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3 Foundations for Financial Success

A recent title, “Simple, Bedrock Rules on Personal Finance caught my attention the other day, and I was proud to say that I could check off many of the rules on the list. If you’ve been following Life and My Finances for any length of time I’m confident you’ll find plenty of articles that elaborate on many of the rules in the list. To name a few:

Rule: Teach your kids about money
Article: Two main things kids must know about money

Rule: Tune out advertising
Article: Are you a sucker for advertising?

Rule: Cut the waste
Article: 5 ways to throw money away

Rule: Keep it simple
Article: 6 ways to simplify and be more productive

Thinking back to where I started on my financial journey, I can narrow down the wisdom I’ve obtained into three main foundations for financial success that have been a constant over the past few years. Sure, I can tell you how to eat healthy on a budget, save on a gym membership, or lower your energy bill but these 3 basic tips have really laid the foundation for the rest of my financial decisions.

april budget1. Establish a budget

How do you know where you stand financially if you don’t have a way to track your income and expenses? If you need an example to help you get started, you can see how I set up my own budget and stick to it. You don’t need anything fancy and not everyone needs to budget down to the dollar. I’ve used the same Excel sheet we created 5 years ago when we kept track of every dollar. I’ve continued to do this simply because it’s become the norm and it doesn’t take much time or effort to keep up with. If excel sheets aren’t your thing then there are plenty of apps like Mint or Home Budget you can use. If you don’t start with setting up a budget it’s going to be difficult to implement the next tip.

2. Set goals

I can’t believe how much my husband and I have accomplished in under 5 years of marriage. We paid off $30,000 in student loans, funded a 6-month emergency fund, paid over $30,000 toward our mortgage in less than two years, saved up to replace an old car, and increased our tithe and savings to 15% each. We wouldn’t be as far as we are now if we didn’t set goals. If we hadn’t made a goal to put $12,000 toward additional mortgage payments in 2015 then I’d surely be tempted to add some new clothes to my wardrobe or buy a new gadget. This goal has lessened the temptation to cut corners because we really want to accomplish it!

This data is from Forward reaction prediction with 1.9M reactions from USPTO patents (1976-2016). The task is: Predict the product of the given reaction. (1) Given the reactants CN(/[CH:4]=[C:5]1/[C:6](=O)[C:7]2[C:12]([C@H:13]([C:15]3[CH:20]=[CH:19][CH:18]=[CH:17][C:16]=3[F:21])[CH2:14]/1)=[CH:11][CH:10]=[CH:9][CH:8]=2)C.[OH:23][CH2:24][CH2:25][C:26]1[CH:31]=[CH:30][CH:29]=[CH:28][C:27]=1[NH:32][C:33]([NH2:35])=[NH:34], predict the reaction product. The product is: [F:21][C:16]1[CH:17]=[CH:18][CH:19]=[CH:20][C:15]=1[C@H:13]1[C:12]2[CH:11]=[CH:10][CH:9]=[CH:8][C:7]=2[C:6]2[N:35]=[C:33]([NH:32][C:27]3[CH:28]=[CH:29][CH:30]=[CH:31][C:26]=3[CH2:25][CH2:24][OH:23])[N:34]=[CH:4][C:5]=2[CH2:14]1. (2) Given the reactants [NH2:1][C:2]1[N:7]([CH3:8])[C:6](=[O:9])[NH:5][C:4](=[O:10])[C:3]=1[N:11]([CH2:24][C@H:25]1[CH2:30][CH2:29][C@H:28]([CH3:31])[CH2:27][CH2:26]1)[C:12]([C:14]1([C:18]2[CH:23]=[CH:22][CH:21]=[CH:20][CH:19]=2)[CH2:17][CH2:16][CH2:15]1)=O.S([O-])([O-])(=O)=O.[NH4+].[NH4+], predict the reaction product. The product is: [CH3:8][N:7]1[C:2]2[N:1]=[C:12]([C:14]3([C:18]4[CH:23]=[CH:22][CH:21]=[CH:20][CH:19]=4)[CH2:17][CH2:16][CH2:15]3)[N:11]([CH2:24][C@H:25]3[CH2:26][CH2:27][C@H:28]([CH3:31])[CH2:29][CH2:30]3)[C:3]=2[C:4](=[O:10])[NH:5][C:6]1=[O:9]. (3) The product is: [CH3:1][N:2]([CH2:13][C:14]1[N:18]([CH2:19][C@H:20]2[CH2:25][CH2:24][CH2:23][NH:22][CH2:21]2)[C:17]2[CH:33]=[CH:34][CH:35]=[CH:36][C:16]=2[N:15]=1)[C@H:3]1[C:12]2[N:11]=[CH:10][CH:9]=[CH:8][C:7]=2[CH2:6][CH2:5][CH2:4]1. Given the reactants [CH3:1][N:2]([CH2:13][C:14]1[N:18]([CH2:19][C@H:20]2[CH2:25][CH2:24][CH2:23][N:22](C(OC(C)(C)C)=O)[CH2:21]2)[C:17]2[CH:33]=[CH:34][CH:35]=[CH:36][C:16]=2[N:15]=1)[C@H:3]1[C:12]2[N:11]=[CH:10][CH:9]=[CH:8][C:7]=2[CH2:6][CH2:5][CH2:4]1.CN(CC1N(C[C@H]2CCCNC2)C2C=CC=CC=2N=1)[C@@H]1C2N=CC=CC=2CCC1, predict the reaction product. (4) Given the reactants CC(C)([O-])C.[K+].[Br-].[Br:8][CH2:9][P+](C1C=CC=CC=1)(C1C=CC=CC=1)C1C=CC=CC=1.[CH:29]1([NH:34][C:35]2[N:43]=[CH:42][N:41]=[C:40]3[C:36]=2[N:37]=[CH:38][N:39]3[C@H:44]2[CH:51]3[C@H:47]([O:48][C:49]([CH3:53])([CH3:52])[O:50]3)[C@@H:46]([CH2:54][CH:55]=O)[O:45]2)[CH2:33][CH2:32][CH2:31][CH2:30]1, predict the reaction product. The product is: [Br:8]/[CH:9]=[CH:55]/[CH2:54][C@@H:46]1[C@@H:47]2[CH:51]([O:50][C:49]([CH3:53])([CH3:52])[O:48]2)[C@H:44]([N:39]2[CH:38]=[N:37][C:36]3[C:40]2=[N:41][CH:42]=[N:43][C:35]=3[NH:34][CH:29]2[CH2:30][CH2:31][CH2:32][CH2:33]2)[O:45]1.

3. Seek out people who are ahead of you

I started following Derek’s site, Life and My Finances, in 2011 and I learned a lot from him as a newbie in the financial world. My husband and I were going through Dave Ramsey’s baby steps at the time so I eagerly sought out information about personal finance and soaked up all the wisdom I could. I’ve continued to learn from Derek’s articles and have been motivated by other “average joes” who don’t make a ton of money but have knocked out some pretty sweet financial goals due to perseverance and hard work. I find the app Bloglovin’ very helpful for learning about relevant topics on food, fitness, and finance (side note! you can follow me on Bloglovin’: Budget for Health). I may not be in school anymore but my plan is to never stop learning.

These 3 foundations for financial success helped me get the ball rolling in my own journey and take control of money instead of being controlled by it. You can think of these tips as the first 3 dominoes you set up; once you get these started you’ll find that motivation. Then, momentum will pick up and you’ll be well on your way to financial freedom.

What resources have helped you get closer to financial freedom?

This post has been written by Jessica from BudgetForHealth.com.

Budget Money

AUTHOR Derek

My name is Derek, and I have my Bachelors Degree in Finance from Grand Valley State University. After graduation, I was not able to find a job that fully utilized my degree, but I still had a passion for Finance! So, I decided to focus my passion in the stock market. I studied Cash Flows, Balance Sheets, and Income Statements, put some money into the market and saw a good return on my investment. As satisfying as this was, I still felt that something was missing. I have a passion for Finance, but I also have a passion for people. If you have a willingness to learn, I will continue to teach.

4 Comments

  1. Definitely a budget is the #1 starting point. This helps me to keep my spending on track so that I don’t go into debt.

    A close #2 is automating my savings. I have money taken from my checking account the day I get paid. With it never being in my checking account, I never miss it and it guarantees that I save money.

    Finally, #3 is to keep investing. Regardless if the market is up/down or sideways, I am always putting more money into my investments so they keep growing.

    • Great tip regarding #2! We feel the same with our investing. I appreciate the “set it and forget it” ease of automatic payments.

  2. Great tips! I think for us setting goals comes before setting our budget. Then we can see if we’re willing to cut our expenses or go out and make more money.

    • That’s a good point. Your budget will certainly reflect your goals if you know what you’re aiming to do with your income. Thanks for sharing, Emily.


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